A moderate amount of a wide variety of foods is ideal. Your physical and mental well-being depend a lot on what you eat. There are no wonder foods. The wonder is that fresh foods possess the nutrients your body needs to perform its best. Eating right can improve your general health and protect you from diseases.

Ask your doctor which foods are best for your condition.

Every day you should choose foods from each group:

  • Milk group (2 servings)
    • milk
    • yogurt
    • cheese
    • pudding
    • ice cream
  • Fruit-vegetable group (4 servings)
    • dark green leafy vegetables
    • orange vegetables
    • citrus fruits
  • Meat group (2 servings)
    • meats
    • poultry
    • fish
    • eggs
  • Grain group (4 servings)
    • whole grain bread
    • cereal
    • pasta

Servings Defined

In the MILK group a serving means:
1 cup milk, yogurt or pudding or 1 1/2 oz. cheese or 1 3/4 cup ice cream.

In the MEAT group a serving means:
3 oz. meat or 3 medium eggs (limit to three a week).

In the FRUIT AND VEGETABLE group a serving means:
1/2 cup juice or 1 piece of small fruit or 1/2 cup vegetable.

In the GRAIN group a serving means:
1 slice whole grain bread or 1/2 cup cooked cereal or pasta or 3/4 cup dry cereal.

Are You Short Of Breath While Eating?

What you eat affects your body’s ability to resist infections. How you eat is equally important.  The way you eat may affect the way you breathe.
If shortness of breath interferes with the enjoyment of your meals, here are a few helpful tips.

  • Eat slowly – pause occasionally, and put your utensils down between bites.
  • Take small bites and chew thoroughly with your mouth closed.
  • Eat six small meals and not three big meals a day. This meal pattern reduces the amount of oxygen you need to chew and digest each meal. There is no need to fuss over extra meals. Just eat the servings of milk, bread, and fruit or dessert between the cooked meals.
  • Breathe evenly while chewing. Take a few deep breaths if you have to.
  • Instead of skipping your morning meal because of shortness of breath, drink a liquid breakfast. Here’s an easy instant breakfast.

Breakfast shake
1 cup milk
1/2 cup plain yogurt
1 tablespoon honey or molasses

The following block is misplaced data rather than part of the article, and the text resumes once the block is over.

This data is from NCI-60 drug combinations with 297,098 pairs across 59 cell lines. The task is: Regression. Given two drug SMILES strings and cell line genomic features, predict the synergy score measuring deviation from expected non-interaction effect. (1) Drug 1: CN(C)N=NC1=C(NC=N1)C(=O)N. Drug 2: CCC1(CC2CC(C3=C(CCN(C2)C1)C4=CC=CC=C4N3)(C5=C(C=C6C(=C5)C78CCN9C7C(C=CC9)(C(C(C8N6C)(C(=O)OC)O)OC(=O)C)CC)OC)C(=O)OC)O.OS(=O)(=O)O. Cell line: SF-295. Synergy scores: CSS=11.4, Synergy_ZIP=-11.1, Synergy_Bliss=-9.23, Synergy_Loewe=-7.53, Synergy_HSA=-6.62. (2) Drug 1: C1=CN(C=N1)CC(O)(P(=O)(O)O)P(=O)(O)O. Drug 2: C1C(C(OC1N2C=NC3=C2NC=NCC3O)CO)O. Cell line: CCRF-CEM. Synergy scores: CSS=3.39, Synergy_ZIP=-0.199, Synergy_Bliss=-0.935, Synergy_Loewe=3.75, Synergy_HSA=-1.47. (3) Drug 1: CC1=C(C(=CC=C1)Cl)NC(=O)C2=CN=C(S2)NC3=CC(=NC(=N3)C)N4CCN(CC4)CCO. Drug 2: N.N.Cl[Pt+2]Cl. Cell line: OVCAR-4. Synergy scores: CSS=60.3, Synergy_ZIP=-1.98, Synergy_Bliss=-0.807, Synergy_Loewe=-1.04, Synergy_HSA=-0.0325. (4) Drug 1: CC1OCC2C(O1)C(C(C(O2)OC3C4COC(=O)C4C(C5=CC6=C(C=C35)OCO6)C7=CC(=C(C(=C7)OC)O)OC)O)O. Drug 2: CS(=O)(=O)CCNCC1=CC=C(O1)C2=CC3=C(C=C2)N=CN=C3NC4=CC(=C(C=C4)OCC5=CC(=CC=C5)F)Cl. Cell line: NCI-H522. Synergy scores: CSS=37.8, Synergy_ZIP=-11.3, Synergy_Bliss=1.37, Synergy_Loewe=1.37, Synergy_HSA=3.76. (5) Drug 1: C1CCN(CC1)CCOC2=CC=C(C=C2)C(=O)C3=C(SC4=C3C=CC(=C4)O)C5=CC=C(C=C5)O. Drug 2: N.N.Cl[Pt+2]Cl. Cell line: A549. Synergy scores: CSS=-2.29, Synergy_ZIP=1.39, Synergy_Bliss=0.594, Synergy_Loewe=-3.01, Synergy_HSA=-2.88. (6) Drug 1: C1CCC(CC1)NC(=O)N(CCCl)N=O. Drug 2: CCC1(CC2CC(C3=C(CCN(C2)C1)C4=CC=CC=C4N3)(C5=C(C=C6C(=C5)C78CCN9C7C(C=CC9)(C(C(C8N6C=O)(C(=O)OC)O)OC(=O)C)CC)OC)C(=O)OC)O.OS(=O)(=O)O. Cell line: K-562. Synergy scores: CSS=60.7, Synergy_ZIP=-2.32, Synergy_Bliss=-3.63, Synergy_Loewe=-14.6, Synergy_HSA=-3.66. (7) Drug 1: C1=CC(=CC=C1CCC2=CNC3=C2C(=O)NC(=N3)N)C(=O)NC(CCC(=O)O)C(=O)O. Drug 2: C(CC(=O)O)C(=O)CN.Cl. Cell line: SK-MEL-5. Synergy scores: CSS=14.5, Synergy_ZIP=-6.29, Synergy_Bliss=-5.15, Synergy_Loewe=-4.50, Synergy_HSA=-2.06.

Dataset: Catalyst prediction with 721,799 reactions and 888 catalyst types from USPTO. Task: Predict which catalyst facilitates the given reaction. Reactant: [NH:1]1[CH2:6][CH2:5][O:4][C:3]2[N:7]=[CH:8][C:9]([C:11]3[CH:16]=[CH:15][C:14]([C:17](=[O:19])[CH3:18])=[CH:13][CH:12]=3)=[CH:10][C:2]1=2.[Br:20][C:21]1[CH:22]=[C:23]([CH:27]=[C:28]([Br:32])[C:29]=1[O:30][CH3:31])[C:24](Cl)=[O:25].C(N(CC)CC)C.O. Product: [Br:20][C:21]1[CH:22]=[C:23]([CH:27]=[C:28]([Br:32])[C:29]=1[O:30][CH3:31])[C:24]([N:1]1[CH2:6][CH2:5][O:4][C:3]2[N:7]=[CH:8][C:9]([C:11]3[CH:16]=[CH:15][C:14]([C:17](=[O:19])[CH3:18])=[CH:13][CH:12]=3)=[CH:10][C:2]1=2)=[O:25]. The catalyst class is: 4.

1 banana, sliced
Put all the ingredients in a blender and blend at high speed for about 10 seconds or until well mixed.

Consult your physician if you have any questions.

Do You Feel Bloated?

Some foods make your body healthy and therefore make breathing easier. Other foods make breathing more difficult. Avoid gas-forming foods that may bloat your stomach and make breathing difficult for you.

You can determine which foods affect you by having trial periods and observing the results.

The following fruits and vegetables could possibly be gas forming:

  • Vegetables
    • Kidney beans
    • Lima beans
    • Navy beans
    • Broccoli
    • Brussels sprouts
    • Cabbage
    • Cauliflower
    • Corn
    • Cucumbers
    • Kohlrabi
    • Leeks
    • Lentils
    • Onions
    • Peas, split or black-eyed
    • Peppers, green
    • Pimentos
    • Radishes
    • Rutabagas
    • Sauerkraut
    • Scallions
    • Shallots
    • Soybeans
    • Turnips
  • Fruits
    • Apples (raw)
    • Avocados
    • Cantaloupe
    • Honeydew melon
    • Watermelon

Consult your physician if you have any questions.

Are You Overweight?

If you are overweight, your doctor will be happy to suggest a proper diet for your condition. Excess weight makes your heart and lungs work harder. Also, your extra body weight may interfere with your breathing and demand more oxygen.

The slimmer weigh
When you want to lose weight, you need all the help you can get. Here are some tips.

Shop slim

  1. Shop after you’ve eaten a satisfying meal to avoid impulsive buying of fattening foods.
  2. Shop from a list and stick to it.
  3. Shop only for nutritious foods:
    • Lean meats, poultry, fish and legumes
    • Whole grain breads and cereals